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The Best One-Hit Wonders of Classic Rock: list contains mostly '70s and '80s with '60s and 90's picks plus a New Wave bonus section.

National One-Hit Wonder Day takes place on September 25 every year.  Our one-hitters represent a special part of our rock history.  Some of the biggest songs of rock have come from the one-and-done artists. To make this list, I focused on the ’70s and ’80s primarily.  It is a pleasure revisiting these songs.  I hope you enjoy the list as well.

How This One-Hit List Was Made

Not only did I research existing lists, but I also set up several Facebook surveys in the classic rock groups I am a part of.  I value opinions. My favorite and your favorite may be two different songs, but the conversation and the respect of other views are things that I value in my passion for rock. Over a thousand comments were received, and I read them all.

Some of the bands on this list did have light charting success on other songs, but nothing that broke the Top 40. That’s where it gets dicey. I wouldn’t consider Twisted Sister a one-hit wonder since they also have “I Wanna Rock.” I looked up the charts for “I Wanna Rock.” It spent three weeks on Billboard and peaked at #68, so yeah.. kinda… Twisted Sister is a one-hit wonder.  #bummer

In order for a band to be considered a one-hit wonder on this list, they had only one song that cracked the U.S. Billboard Top 40. We had a lot of Donnie Iris’s “Ah! Leah!” (great song) answers, but Donnie had several Billboard hits.  Manfred Mann’s Earth Band is also not a one-hit wonder.  Billboard lists seven songs in the top 40 of the Hot 100 back in the day.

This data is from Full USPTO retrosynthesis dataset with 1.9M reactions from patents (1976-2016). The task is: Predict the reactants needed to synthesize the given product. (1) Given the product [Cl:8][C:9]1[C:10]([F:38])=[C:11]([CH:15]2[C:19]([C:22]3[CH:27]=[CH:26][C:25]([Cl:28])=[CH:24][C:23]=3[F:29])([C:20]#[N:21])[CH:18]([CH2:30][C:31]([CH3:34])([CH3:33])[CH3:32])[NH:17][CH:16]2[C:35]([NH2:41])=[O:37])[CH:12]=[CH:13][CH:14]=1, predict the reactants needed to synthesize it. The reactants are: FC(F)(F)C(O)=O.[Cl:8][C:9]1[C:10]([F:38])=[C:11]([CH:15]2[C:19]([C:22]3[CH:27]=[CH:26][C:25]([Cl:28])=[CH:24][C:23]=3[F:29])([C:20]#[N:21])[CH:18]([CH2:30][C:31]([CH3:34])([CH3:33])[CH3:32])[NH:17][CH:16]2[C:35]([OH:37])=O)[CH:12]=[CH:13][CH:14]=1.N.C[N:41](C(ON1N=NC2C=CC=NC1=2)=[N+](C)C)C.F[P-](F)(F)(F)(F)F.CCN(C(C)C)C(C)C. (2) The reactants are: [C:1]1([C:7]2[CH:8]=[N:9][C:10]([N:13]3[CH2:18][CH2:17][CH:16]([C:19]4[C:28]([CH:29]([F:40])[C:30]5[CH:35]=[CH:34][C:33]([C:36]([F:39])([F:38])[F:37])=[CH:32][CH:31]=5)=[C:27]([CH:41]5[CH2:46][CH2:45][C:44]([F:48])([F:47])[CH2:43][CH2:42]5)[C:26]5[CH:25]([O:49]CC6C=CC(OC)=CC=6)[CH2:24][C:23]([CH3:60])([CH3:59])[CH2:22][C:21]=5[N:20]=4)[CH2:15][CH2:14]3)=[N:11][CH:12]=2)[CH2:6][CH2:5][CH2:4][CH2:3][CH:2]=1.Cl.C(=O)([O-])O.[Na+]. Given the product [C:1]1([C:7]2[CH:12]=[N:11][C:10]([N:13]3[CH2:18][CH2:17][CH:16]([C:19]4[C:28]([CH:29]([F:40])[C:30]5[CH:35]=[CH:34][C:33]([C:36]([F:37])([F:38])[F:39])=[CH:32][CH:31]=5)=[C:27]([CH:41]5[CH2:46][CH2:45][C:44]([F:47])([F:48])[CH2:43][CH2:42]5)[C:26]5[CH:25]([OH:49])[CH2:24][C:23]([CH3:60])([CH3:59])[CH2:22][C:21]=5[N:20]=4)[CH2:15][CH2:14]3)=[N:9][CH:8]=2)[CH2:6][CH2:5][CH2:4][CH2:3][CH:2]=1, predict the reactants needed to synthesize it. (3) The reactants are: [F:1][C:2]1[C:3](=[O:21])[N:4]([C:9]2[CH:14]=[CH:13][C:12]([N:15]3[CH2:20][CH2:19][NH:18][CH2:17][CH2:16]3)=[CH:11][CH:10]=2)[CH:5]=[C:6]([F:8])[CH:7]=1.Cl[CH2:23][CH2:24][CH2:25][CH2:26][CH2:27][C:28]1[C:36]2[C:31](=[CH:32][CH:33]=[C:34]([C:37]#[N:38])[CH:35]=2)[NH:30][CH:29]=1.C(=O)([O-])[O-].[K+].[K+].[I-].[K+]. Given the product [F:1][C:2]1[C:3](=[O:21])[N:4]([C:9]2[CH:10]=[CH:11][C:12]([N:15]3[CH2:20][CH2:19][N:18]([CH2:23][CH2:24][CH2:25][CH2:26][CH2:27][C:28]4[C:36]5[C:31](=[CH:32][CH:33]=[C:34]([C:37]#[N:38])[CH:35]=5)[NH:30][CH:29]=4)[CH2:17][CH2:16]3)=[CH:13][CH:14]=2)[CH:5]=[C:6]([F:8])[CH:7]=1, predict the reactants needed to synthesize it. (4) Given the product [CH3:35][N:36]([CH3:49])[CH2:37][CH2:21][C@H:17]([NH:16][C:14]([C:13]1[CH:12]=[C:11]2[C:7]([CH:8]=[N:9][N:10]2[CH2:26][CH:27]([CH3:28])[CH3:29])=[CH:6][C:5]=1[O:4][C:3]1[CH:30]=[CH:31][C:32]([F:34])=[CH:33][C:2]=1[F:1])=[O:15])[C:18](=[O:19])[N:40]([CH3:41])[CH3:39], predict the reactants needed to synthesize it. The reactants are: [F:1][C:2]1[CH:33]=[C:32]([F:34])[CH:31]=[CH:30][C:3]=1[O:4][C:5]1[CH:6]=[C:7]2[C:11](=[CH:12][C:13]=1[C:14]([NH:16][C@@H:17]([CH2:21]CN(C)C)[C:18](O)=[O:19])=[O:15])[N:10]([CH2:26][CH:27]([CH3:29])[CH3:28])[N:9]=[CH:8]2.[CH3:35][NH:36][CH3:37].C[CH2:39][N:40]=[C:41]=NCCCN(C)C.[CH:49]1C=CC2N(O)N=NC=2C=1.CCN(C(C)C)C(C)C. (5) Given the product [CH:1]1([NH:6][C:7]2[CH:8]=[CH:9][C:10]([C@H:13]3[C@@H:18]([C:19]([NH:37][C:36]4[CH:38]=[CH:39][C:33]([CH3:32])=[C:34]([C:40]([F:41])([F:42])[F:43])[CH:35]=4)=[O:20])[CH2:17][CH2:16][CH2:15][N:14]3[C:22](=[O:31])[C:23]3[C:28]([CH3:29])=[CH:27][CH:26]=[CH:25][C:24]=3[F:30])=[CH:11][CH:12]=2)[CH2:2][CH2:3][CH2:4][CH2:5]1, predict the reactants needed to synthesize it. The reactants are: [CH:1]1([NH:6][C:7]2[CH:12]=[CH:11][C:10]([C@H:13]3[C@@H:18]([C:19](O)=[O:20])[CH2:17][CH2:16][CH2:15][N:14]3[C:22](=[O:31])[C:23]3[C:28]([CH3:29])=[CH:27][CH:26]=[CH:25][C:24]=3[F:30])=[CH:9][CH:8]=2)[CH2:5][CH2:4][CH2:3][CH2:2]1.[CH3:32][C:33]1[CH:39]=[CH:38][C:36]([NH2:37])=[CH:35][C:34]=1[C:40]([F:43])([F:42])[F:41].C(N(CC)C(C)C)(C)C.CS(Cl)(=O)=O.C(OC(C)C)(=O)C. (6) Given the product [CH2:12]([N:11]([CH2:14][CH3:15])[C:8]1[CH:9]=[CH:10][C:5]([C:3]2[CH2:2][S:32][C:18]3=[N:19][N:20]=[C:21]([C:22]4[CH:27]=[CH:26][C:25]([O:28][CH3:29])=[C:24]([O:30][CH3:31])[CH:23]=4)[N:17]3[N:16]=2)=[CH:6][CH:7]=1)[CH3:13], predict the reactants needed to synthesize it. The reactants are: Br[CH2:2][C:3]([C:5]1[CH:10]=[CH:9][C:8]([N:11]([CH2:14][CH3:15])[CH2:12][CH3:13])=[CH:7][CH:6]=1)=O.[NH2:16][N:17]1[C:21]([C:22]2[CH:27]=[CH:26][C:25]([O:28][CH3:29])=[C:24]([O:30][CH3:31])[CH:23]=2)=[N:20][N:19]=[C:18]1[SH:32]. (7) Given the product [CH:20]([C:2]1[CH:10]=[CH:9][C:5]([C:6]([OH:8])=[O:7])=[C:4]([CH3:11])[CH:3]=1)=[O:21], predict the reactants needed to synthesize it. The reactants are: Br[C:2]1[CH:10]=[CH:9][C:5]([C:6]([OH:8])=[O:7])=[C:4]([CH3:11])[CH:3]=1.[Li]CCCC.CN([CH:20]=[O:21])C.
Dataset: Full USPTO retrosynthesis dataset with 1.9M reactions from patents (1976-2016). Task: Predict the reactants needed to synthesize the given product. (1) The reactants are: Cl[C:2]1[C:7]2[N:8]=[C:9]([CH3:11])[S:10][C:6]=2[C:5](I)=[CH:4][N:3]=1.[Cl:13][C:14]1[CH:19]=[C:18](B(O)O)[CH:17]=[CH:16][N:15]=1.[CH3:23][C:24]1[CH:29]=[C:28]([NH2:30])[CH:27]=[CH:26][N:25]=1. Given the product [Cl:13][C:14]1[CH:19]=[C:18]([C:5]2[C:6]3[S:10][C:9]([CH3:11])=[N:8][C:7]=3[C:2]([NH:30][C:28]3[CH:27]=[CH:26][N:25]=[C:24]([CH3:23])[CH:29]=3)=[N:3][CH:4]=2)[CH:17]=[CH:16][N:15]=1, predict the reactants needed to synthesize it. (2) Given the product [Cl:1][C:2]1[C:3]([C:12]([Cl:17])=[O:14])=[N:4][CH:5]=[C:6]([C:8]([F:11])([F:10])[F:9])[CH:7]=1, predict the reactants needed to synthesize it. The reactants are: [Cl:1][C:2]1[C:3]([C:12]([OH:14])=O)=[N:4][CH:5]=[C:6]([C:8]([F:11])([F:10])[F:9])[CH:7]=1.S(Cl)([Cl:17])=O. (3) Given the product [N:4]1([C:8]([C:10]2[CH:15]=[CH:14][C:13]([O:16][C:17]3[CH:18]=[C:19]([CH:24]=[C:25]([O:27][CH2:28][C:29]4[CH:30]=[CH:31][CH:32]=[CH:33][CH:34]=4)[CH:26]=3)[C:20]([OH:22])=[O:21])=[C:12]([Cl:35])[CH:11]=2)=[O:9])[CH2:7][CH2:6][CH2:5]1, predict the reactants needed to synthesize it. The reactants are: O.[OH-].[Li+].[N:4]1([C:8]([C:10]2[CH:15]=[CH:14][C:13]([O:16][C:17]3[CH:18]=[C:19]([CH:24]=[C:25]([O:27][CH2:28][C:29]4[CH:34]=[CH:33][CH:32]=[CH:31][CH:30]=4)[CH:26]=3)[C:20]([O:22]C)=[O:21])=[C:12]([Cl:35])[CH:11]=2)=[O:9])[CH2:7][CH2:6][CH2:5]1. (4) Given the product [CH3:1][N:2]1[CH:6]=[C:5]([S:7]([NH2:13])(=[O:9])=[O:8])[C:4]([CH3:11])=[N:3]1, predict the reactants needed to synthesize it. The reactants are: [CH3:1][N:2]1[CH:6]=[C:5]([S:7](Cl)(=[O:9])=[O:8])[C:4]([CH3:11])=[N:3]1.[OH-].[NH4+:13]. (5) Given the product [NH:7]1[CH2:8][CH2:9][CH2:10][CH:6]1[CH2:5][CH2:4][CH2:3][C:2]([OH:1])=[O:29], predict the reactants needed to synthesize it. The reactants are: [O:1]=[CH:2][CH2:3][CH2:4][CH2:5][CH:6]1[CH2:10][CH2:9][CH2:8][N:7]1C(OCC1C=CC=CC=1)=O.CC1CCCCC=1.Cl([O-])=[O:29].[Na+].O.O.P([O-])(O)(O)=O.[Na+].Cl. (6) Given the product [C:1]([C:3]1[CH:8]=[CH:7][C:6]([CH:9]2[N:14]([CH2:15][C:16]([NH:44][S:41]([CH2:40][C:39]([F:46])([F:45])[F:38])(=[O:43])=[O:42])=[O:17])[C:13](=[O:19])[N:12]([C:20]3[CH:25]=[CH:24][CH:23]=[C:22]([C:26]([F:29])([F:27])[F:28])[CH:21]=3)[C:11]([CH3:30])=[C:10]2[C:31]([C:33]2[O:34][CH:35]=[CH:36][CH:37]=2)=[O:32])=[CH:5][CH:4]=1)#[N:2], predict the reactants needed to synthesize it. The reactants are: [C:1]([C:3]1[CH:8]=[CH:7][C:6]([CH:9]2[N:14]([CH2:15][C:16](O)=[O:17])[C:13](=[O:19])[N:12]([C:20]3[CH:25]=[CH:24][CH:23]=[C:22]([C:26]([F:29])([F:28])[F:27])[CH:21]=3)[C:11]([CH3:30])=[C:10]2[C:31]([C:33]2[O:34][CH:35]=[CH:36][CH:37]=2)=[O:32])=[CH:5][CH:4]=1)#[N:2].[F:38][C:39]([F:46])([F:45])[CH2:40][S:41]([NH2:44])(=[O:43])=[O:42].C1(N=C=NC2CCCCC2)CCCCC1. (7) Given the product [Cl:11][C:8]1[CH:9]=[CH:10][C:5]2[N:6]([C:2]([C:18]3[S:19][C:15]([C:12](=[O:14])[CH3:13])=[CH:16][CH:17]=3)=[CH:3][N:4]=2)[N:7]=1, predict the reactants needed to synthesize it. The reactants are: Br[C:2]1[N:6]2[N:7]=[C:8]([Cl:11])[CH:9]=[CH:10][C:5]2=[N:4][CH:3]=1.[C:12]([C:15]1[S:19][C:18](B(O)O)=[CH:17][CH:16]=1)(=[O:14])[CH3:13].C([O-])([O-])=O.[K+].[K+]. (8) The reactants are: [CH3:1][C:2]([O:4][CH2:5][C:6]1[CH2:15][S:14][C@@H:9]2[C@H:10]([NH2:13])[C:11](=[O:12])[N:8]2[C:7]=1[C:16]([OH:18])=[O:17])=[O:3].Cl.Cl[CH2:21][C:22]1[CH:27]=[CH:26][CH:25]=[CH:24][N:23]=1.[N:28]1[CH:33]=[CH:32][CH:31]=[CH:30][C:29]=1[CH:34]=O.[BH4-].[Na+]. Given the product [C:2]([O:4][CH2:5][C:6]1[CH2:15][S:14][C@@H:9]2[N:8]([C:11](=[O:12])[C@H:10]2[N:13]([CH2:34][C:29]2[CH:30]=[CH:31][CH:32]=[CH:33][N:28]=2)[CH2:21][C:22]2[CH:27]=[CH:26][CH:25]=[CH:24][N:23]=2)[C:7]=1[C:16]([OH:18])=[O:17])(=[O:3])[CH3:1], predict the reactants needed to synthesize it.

After careful research, these are my picks for the best one-hit wonders of classic rock in no particular order.

Best One-Hit Wonders Of Classic Rock

  • Head East - "Never Been Any Reason"

    One of the greatest kiss-off songs ever written. “You never give me no answer, you never tell me the truth. There’s never been any reason for me to think about you.” The song was written by lead guitarist, Mike Somerville.  Head East wasn’t signed when they released their first album, Flat As a Pancake.  They used their own money to print 5,000 vinyl copies and 500 8-tracks.  Head East sold the entire inventory.  A&R was impressed enough to give them a deal and released the album.  (courtesy of LastFM)

  • Rick Derringer - "Rock & Roll Hootchie Coo"

    “Lawdy mama, light my fuse!” “Rock and Roll Hootchie Coo” qualifies Rick Derringer as a one-hit wonder, but he also had success when playing guitar with The McCoys, Edgar Winter, and Johnny Winter.  Rick Derringer wrote the song, but it’s technically a cover since it was released first when Derringer was with Johnny Winter in 1970 and a live version with Edgar Winter in 1972. (secondhandsongs.com)  Here’s the song live with Edgar Winter: